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Why Can’t We All Get Along?

July 27, 2009

America is grappling with yet another white police-black man confrontation.

Nobody was beaten up à la Rodney King in 1992 Los Angeles.

Nor was a prisoner tortured à la Abner Louima in 1997 Brooklyn.

No, on the surface this July 2009 incident appears minor — a white police officer’s arrest of a black Harvard professor for disorderly conduct outside his home.

Yet the case has drawn national headlines and the attention of President Obama, whose initial reaction was to chide the Cambridge, Massachusetts police department for acting “stupidly” in arresting the scholar, Henry Louis Gates, Jr.

Over the past year, Obama has seemed utterly unfazed by Hillary Clinton, John McCain, the collapsing economy, and Iran’s nuclear threat.

That Gates’ arrest caused our cool-as-a-cucumber president to shoot from the hip before knowing the facts underscores the sensitivity of such police-related confrontations to all black men.

Obama subsequently telephoned the white officer, Sgt. James Crowley, to, in effect, apologize — and invited him and Gates to the White House for a beer.

Gates said he was happy to use his experience as a “teaching moment,” adding, “If meeting Sgt. Crowley for a beer with the president will further that end then I would be happy to oblige.”

O.K., so let the learning curve begin. For openers, let’s look at the Cambridge police report. Granted, police reports can be misleading. An officer can omit or add facts at his discretion. And no police report includes an officer’s tone or gestures.

Nonetheless, the police report suggests that, as brilliant as Gates may be, he has not mastered a simple lesson when it comes to dealing with police officers who are not as wealthy, as well-educated, or as prominent as he is.

In short, whether you are black or white, it’s stupid to run your mouth at a cop, regardless of whether you’re right.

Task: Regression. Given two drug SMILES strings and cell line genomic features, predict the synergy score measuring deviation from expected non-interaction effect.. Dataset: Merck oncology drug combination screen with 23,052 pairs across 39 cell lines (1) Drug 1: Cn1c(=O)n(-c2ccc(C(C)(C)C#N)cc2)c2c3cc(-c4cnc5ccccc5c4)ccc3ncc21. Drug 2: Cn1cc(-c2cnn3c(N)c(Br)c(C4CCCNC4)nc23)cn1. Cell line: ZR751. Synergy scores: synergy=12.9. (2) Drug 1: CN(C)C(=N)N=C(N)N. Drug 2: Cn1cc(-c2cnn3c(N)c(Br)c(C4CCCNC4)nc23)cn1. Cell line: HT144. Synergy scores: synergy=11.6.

Returning home from China on July 16th, Gates found his door jammed, and, with his black driver, sought to shoulder it open. Lucia Whalen, a 40-year-old, white passerby, thinking the two men were burglars, called the police.

In fact, according to the Cambridge police report, there had been a previous burglary at Gates’s home.

When Crowley arrived and asked Gates for proof that he was the homeowner, the 58-year-old Gates, who walks with a cane, began haranguing Crowley.

Here now, in precious police jargon, is the Crowley narrative, leading to Gates’s arrest.

“As I stood in plain view of this man later identified as Gates, I asked if he would step out on to the porch and speak with me. He replied, ‘No I will not’. He then demanded to know who I was. I told him that I was ‘Sgt. Crowley from the Cambridge Police’ and that I was ‘investigating a report of a break in [in] progress’ at the residence. While I was making this statement, Gates opened the front door and exclaimed, ‘Why, because I am a black man in America?…’”

Gates, the police report continued, then made a telephone call. “Gates was telling the person on the other end of the call that he was dealing with a racist police officer in his home. Gates then turned to me and told me that I had no idea who I was ‘messing’ with….”

Finally there is this: “As I descended the stairs to the sidewalk, Gates continued to yell at me, accusing me of racial bias and continued to tell me that I had not heard the last of him…. I warned Gates that he was becoming disorderly. Gates ignored my warning and continued to yell, which drew the attention of both the police officers and citizens who appeared surprised and alarmed by Gates’s outburst. For a second time, I warned Gates to calm down while I withdrew my department issued [sic] handcuffs from their carrying case.